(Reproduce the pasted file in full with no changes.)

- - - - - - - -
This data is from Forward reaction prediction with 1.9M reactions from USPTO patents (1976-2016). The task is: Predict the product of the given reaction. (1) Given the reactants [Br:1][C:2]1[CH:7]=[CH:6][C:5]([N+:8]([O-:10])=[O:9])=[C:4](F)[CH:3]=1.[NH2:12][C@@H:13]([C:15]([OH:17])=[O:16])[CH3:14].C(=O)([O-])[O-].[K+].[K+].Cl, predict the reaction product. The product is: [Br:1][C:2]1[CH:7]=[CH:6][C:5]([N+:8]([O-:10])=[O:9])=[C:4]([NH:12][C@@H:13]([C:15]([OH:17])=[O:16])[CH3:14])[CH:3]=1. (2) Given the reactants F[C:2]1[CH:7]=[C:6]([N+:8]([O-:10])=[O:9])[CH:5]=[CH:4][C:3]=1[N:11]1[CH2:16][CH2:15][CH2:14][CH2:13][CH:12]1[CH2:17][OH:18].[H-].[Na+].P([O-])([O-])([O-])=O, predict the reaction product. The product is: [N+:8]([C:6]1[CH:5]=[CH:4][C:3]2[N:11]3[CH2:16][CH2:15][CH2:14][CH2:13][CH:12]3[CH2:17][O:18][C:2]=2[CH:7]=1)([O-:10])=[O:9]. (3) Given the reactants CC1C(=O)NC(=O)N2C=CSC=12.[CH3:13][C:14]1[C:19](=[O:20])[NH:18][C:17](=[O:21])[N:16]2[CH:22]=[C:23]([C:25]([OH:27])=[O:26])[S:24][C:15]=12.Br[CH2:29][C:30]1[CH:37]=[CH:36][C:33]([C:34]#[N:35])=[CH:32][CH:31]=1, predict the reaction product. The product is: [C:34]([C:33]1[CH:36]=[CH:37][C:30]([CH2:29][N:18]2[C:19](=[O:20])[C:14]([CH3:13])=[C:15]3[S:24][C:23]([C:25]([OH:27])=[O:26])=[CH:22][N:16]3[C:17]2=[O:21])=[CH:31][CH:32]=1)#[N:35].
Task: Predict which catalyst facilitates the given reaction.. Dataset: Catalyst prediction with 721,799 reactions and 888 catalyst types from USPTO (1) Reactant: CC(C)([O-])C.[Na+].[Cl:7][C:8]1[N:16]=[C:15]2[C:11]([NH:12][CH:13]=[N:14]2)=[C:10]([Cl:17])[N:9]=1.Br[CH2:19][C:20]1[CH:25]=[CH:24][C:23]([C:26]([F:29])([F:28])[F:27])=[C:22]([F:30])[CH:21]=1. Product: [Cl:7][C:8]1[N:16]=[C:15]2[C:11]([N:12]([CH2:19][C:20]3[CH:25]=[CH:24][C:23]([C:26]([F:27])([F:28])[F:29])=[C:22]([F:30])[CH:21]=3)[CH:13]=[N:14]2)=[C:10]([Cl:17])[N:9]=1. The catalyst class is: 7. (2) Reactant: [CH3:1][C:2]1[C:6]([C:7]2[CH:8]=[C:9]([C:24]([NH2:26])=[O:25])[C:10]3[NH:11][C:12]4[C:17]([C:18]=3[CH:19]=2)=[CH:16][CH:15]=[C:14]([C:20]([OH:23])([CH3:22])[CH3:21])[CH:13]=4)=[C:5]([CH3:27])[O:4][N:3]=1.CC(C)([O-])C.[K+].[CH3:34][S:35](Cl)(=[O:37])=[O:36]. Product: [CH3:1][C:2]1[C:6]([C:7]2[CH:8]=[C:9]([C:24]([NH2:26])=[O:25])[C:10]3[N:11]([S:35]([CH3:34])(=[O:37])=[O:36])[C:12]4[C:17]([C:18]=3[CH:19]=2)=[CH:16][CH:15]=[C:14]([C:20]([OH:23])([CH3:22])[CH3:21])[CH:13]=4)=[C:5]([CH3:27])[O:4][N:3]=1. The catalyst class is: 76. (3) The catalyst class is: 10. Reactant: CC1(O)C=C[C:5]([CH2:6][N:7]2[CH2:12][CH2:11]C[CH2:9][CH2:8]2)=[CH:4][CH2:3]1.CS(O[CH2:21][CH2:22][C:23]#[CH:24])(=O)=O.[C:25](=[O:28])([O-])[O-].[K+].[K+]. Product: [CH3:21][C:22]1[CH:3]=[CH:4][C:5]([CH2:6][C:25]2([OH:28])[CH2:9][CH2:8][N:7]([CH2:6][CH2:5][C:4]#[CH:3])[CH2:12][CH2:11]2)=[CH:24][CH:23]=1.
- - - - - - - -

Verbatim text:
This data is from Forward reaction prediction with 1.9M reactions from USPTO patents (1976-2016). The task is: Predict the product of the given reaction. (1) Given the reactants [Br:1][C:2]1[CH:7]=[CH:6][C:5]([N+:8]([O-:10])=[O:9])=[C:4](F)[CH:3]=1.[NH2:12][C@@H:13]([C:15]([OH:17])=[O:16])[CH3:14].C(=O)([O-])[O-].[K+].[K+].Cl, predict the reaction product. The product is: [Br:1][C:2]1[CH:7]=[CH:6][C:5]([N+:8]([O-:10])=[O:9])=[C:4]([NH:12][C@@H:13]([C:15]([OH:17])=[O:16])[CH3:14])[CH:3]=1. (2) Given the reactants F[C:2]1[CH:7]=[C:6]([N+:8]([O-:10])=[O:9])[CH:5]=[CH:4][C:3]=1[N:11]1[CH2:16][CH2:15][CH2:14][CH2:13][CH:12]1[CH2:17][OH:18].[H-].[Na+].P([O-])([O-])([O-])=O, predict the reaction product. The product is: [N+:8]([C:6]1[CH:5]=[CH:4][C:3]2[N:11]3[CH2:16][CH2:15][CH2:14][CH2:13][CH:12]3[CH2:17][O:18][C:2]=2[CH:7]=1)([O-:10])=[O:9]. (3) Given the reactants CC1C(=O)NC(=O)N2C=CSC=12.[CH3:13][C:14]1[C:19](=[O:20])[NH:18][C:17](=[O:21])[N:16]2[CH:22]=[C:23]([C:25]([OH:27])=[O:26])[S:24][C:15]=12.Br[CH2:29][C:30]1[CH:37]=[CH:36][C:33]([C:34]#[N:35])=[CH:32][CH:31]=1, predict the reaction product. The product is: [C:34]([C:33]1[CH:36]=[CH:37][C:30]([CH2:29][N:18]2[C:19](=[O:20])[C:14]([CH3:13])=[C:15]3[S:24][C:23]([C:25]([OH:27])=[O:26])=[CH:22][N:16]3[C:17]2=[O:21])=[CH:31][CH:32]=1)#[N:35].
Task: Predict which catalyst facilitates the given reaction.. Dataset: Catalyst prediction with 721,799 reactions and 888 catalyst types from USPTO (1) Reactant: CC(C)([O-])C.[Na+].[Cl:7][C:8]1[N:16]=[C:15]2[C:11]([NH:12][CH:13]=[N:14]2)=[C:10]([Cl:17])[N:9]=1.Br[CH2:19][C:20]1[CH:25]=[CH:24][C:23]([C:26]([F:29])([F:28])[F:27])=[C:22]([F:30])[CH:21]=1. Product: [Cl:7][C:8]1[N:16]=[C:15]2[C:11]([N:12]([CH2:19][C:20]3[CH:25]=[CH:24][C:23]([C:26]([F:27])([F:28])[F:29])=[C:22]([F:30])[CH:21]=3)[CH:13]=[N:14]2)=[C:10]([Cl:17])[N:9]=1. The catalyst class is: 7. (2) Reactant: [CH3:1][C:2]1[C:6]([C:7]2[CH:8]=[C:9]([C:24]([NH2:26])=[O:25])[C:10]3[NH:11][C:12]4[C:17]([C:18]=3[CH:19]=2)=[CH:16][CH:15]=[C:14]([C:20]([OH:23])([CH3:22])[CH3:21])[CH:13]=4)=[C:5]([CH3:27])[O:4][N:3]=1.CC(C)([O-])C.[K+].[CH3:34][S:35](Cl)(=[O:37])=[O:36]. Product: [CH3:1][C:2]1[C:6]([C:7]2[CH:8]=[C:9]([C:24]([NH2:26])=[O:25])[C:10]3[N:11]([S:35]([CH3:34])(=[O:37])=[O:36])[C:12]4[C:17]([C:18]=3[CH:19]=2)=[CH:16][CH:15]=[C:14]([C:20]([OH:23])([CH3:22])[CH3:21])[CH:13]=4)=[C:5]([CH3:27])[O:4][N:3]=1. The catalyst class is: 76. (3) The catalyst class is: 10. Reactant: CC1(O)C=C[C:5]([CH2:6][N:7]2[CH2:12][CH2:11]C[CH2:9][CH2:8]2)=[CH:4][CH2:3]1.CS(O[CH2:21][CH2:22][C:23]#[CH:24])(=O)=O.[C:25](=[O:28])([O-])[O-].[K+].[K+]. Product: [CH3:21][C:22]1[CH:3]=[CH:4][C:5]([CH2:6][C:25]2([OH:28])[CH2:9][CH2:8][N:7]([CH2:6][CH2:5][C:4]#[CH:3])[CH2:12][CH2:11]2)=[CH:24][CH:23]=1.